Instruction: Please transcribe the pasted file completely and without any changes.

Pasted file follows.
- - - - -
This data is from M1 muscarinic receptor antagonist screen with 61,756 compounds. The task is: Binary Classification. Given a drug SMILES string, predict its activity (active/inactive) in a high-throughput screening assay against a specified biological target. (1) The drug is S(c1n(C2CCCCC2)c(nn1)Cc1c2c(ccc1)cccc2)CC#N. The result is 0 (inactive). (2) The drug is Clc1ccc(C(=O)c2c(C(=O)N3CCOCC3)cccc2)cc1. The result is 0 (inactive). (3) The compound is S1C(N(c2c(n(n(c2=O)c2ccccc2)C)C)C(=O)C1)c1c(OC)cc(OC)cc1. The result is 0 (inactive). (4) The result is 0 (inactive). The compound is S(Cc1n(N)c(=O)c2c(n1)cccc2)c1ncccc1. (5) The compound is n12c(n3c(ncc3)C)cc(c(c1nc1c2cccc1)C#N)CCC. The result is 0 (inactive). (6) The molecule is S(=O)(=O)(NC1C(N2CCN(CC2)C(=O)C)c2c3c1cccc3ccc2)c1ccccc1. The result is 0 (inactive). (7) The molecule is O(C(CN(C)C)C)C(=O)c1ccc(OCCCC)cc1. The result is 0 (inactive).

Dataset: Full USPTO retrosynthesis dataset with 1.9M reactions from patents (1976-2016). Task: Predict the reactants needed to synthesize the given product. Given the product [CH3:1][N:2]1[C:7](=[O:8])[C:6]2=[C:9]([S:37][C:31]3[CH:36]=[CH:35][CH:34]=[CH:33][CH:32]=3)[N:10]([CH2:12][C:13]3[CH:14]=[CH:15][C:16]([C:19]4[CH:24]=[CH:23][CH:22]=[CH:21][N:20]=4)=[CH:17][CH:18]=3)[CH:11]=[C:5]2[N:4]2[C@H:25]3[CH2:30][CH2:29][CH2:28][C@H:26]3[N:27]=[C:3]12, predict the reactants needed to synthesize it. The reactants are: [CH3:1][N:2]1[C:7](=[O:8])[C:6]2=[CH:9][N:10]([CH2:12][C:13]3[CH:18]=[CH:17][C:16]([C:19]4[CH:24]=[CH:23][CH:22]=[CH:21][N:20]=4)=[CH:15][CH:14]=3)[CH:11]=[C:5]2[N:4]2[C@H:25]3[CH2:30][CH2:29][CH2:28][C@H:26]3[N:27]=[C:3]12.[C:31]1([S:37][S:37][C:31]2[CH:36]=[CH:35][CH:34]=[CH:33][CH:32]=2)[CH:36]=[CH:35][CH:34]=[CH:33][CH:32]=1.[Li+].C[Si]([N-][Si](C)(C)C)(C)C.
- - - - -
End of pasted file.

This data is from M1 muscarinic receptor antagonist screen with 61,756 compounds. The task is: Binary Classification. Given a drug SMILES string, predict its activity (active/inactive) in a high-throughput screening assay against a specified biological target. (1) The drug is S(c1n(C2CCCCC2)c(nn1)Cc1c2c(ccc1)cccc2)CC#N. The result is 0 (inactive). (2) The drug is Clc1ccc(C(=O)c2c(C(=O)N3CCOCC3)cccc2)cc1. The result is 0 (inactive). (3) The compound is S1C(N(c2c(n(n(c2=O)c2ccccc2)C)C)C(=O)C1)c1c(OC)cc(OC)cc1. The result is 0 (inactive). (4) The result is 0 (inactive). The compound is S(Cc1n(N)c(=O)c2c(n1)cccc2)c1ncccc1. (5) The compound is n12c(n3c(ncc3)C)cc(c(c1nc1c2cccc1)C#N)CCC. The result is 0 (inactive). (6) The molecule is S(=O)(=O)(NC1C(N2CCN(CC2)C(=O)C)c2c3c1cccc3ccc2)c1ccccc1. The result is 0 (inactive). (7) The molecule is O(C(CN(C)C)C)C(=O)c1ccc(OCCCC)cc1. The result is 0 (inactive).

Dataset: Full USPTO retrosynthesis dataset with 1.9M reactions from patents (1976-2016). Task: Predict the reactants needed to synthesize the given product. Given the product [CH3:1][N:2]1[C:7](=[O:8])[C:6]2=[C:9]([S:37][C:31]3[CH:36]=[CH:35][CH:34]=[CH:33][CH:32]=3)[N:10]([CH2:12][C:13]3[CH:14]=[CH:15][C:16]([C:19]4[CH:24]=[CH:23][CH:22]=[CH:21][N:20]=4)=[CH:17][CH:18]=3)[CH:11]=[C:5]2[N:4]2[C@H:25]3[CH2:30][CH2:29][CH2:28][C@H:26]3[N:27]=[C:3]12, predict the reactants needed to synthesize it. The reactants are: [CH3:1][N:2]1[C:7](=[O:8])[C:6]2=[CH:9][N:10]([CH2:12][C:13]3[CH:18]=[CH:17][C:16]([C:19]4[CH:24]=[CH:23][CH:22]=[CH:21][N:20]=4)=[CH:15][CH:14]=3)[CH:11]=[C:5]2[N:4]2[C@H:25]3[CH2:30][CH2:29][CH2:28][C@H:26]3[N:27]=[C:3]12.[C:31]1([S:37][S:37][C:31]2[CH:36]=[CH:35][CH:34]=[CH:33][CH:32]=2)[CH:36]=[CH:35][CH:34]=[CH:33][CH:32]=1.[Li+].C[Si]([N-][Si](C)(C)C)(C)C.